Nick Laird writing in the Guardian review’s book column wonders why more poets haven’t engaged with the insights into human behaviour that science gives us.


“In general” he says “modern poets have taken more easily to Freud than Darwin.” But should we hope for a poetry of science and what would it be like? “Will it engage with scientific vocabulary? Or register the possibility of new vistas?”


Laird refers to Miroslav Holub as the great scientist-poet of modern times – but I’m not sure this is right – Holub was certainly a great poet and I’m sure he was a great scientist, but while he draws upon a scientific vocabulary, his use of it is essentially metaphorical.


Take this from his poem ‘Heart transplant’:


After an hour


there’s an abyss in the chest

created by the missing heart

like a model landscape

where humans have grown extinct



Atrium is sewn to atrium

aorta to aorta

three hours of eternity

coming and going


And when the heart begins to beat

and the curves jump

like synthetic sheep

on the green screen,

it’s like a model of a battlefield

in which Life and Spirit

have been fighting


And both have won


The language here is scientific, specifically medical, but it is used to reflect upon love, alienation and the fear of death as conscious experiences not as unconscious processes. Crucially the heart is used metaphorically in its romantic incarnation as the seat of emotion – not literally as a muscle that pumps blood round the body – indeed the latter usage is subordinated to the former….


So I’m still left wondering what a poetry of new scientific vistas would look like. Perhaps it is a category error. Perhaps poetry and science explain us in such different ways that they cannot fully merge. Or maybe there are other examples from Holub or from other poets that come closer?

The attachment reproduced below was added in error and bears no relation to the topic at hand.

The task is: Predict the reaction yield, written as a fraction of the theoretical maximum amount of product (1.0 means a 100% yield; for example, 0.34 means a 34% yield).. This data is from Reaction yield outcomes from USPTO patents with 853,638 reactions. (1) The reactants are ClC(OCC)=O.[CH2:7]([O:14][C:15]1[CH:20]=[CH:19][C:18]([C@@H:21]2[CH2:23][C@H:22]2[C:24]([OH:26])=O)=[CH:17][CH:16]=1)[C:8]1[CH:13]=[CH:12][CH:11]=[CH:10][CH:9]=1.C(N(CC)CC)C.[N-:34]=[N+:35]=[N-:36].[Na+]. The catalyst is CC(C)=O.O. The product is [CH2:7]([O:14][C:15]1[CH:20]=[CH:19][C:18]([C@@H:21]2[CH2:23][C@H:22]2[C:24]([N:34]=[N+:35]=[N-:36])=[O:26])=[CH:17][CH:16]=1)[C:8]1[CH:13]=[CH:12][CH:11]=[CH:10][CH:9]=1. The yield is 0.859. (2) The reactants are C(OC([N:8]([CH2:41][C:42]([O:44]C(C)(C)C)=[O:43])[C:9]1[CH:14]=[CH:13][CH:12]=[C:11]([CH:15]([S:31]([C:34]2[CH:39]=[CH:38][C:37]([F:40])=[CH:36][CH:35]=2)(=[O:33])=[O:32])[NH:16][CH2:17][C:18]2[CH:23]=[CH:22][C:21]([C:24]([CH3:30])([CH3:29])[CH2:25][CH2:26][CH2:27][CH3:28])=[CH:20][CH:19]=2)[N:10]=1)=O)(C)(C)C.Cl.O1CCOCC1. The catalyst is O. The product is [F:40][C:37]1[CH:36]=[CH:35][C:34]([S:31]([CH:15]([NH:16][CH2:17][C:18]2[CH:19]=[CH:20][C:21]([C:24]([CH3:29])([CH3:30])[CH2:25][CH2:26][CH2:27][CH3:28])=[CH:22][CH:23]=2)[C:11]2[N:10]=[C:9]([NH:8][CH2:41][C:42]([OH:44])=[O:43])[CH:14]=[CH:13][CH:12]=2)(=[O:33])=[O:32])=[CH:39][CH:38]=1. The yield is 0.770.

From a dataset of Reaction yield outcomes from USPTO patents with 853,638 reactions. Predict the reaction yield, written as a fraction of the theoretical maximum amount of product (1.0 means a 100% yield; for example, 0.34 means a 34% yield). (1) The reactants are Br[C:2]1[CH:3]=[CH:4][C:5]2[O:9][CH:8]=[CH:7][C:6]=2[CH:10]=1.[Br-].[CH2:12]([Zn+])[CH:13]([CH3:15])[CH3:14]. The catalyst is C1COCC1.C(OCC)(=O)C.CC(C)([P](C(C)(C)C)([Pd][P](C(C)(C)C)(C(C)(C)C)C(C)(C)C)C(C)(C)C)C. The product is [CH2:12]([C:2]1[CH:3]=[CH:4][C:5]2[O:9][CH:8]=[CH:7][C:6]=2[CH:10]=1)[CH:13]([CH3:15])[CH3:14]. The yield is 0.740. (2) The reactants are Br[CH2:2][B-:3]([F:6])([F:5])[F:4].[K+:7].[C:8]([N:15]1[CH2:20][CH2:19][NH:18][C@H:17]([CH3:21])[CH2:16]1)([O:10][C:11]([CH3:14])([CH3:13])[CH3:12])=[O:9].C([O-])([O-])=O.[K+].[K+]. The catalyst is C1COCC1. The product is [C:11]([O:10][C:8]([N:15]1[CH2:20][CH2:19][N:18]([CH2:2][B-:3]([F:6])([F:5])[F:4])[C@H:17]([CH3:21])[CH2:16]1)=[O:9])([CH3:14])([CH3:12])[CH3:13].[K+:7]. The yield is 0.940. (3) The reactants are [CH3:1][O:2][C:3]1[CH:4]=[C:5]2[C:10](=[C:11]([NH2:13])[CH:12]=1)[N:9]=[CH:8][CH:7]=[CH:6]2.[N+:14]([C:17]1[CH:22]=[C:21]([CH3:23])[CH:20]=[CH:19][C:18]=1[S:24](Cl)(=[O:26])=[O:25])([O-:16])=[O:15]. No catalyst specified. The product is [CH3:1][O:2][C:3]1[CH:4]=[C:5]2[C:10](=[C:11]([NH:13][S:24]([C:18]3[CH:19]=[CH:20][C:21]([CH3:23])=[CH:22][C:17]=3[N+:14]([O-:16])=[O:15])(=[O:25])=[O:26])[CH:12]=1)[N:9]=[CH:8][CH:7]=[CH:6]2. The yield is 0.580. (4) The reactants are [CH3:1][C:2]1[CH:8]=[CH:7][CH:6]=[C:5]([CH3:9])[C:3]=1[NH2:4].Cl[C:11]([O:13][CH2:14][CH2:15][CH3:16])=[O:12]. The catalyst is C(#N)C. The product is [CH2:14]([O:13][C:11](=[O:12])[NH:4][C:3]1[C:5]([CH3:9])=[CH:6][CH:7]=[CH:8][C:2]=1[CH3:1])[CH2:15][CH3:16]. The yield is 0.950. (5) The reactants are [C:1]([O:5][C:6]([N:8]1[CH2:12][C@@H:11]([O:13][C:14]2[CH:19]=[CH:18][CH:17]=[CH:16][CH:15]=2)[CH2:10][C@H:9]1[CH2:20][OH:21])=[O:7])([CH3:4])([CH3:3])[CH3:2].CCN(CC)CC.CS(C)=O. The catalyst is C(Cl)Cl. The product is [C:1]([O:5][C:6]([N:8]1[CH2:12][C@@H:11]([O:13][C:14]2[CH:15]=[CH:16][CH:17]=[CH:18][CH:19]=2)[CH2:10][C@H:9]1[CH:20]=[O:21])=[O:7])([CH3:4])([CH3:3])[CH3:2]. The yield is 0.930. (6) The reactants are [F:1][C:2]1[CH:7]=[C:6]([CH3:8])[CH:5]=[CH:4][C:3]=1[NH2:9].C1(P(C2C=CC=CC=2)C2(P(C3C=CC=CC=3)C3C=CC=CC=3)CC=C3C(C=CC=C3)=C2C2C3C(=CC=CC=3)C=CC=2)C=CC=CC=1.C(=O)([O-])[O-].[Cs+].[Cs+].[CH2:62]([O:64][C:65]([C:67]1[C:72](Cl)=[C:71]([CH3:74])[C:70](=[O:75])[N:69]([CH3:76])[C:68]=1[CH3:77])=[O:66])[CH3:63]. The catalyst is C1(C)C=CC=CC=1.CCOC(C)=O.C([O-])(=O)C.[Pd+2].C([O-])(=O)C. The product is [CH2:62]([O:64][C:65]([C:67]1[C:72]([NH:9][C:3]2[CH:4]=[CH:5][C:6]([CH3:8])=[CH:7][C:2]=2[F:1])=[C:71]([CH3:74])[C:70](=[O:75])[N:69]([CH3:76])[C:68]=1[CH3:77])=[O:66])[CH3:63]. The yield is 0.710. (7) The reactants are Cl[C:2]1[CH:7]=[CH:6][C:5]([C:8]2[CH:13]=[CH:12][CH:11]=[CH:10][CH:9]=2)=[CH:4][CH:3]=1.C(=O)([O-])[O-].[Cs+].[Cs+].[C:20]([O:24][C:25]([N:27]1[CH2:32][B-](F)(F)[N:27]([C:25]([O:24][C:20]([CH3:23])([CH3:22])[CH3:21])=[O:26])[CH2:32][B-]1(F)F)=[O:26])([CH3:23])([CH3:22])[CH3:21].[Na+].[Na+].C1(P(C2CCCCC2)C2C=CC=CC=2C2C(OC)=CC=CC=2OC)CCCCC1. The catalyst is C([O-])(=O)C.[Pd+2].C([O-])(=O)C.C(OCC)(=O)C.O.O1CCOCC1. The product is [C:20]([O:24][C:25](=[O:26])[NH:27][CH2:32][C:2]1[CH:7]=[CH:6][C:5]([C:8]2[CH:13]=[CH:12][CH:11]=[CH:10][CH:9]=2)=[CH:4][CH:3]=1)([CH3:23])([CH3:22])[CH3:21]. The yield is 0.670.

One response to “Neuro-poetry?

  1. The first poem in David Morley’s booklength sequence, ‘Scientific Papers’ (Carcanet 2002), perhaps meets your criteria a little more closely:

    “An acceptable scientific paper must be the first disclosure containing sufficient information to enable other people to do three things: assess your observations, repeat your experiments, and evaluate your intellectual processes. Your position has everything to do with a system of reporting that is concise and readily understandable. Each paper must be susceptible to sensory perception and essentially permanent. Without publication science is dead.”

    Also poem 26, ‘Two Haiku Pennants’, described as ‘after Einstein, after Minkowski’, perhaps diverges less from preconceived ideas of poetry and art.

    David is very noticeably influenced by Holub and I would think that neither poet would see a problem with the ‘subordination’ of a medical account of the heart for a metaphorical account, as long as both are on display. They are both narratives, and they can coexist in different relative positions in each given telling of what the heart is, or can be.

    I’m very interested in how poetry and science can or can’t fully merge. One of my discussions with poet-ecologist Mario Petrucci was about how to find the poetry in science, and if there was a vice versa to that, or where the two do merge.

    The one hint was at the end of the film version of Mario’s ‘Heavy Water’, which narrates the half-lives of various metals, ending with uranium. Within the context of Mario’s poetic sequence based around Chernobyl, the raw facts are elevated to an aesthetic beauty that I’d call poetry.


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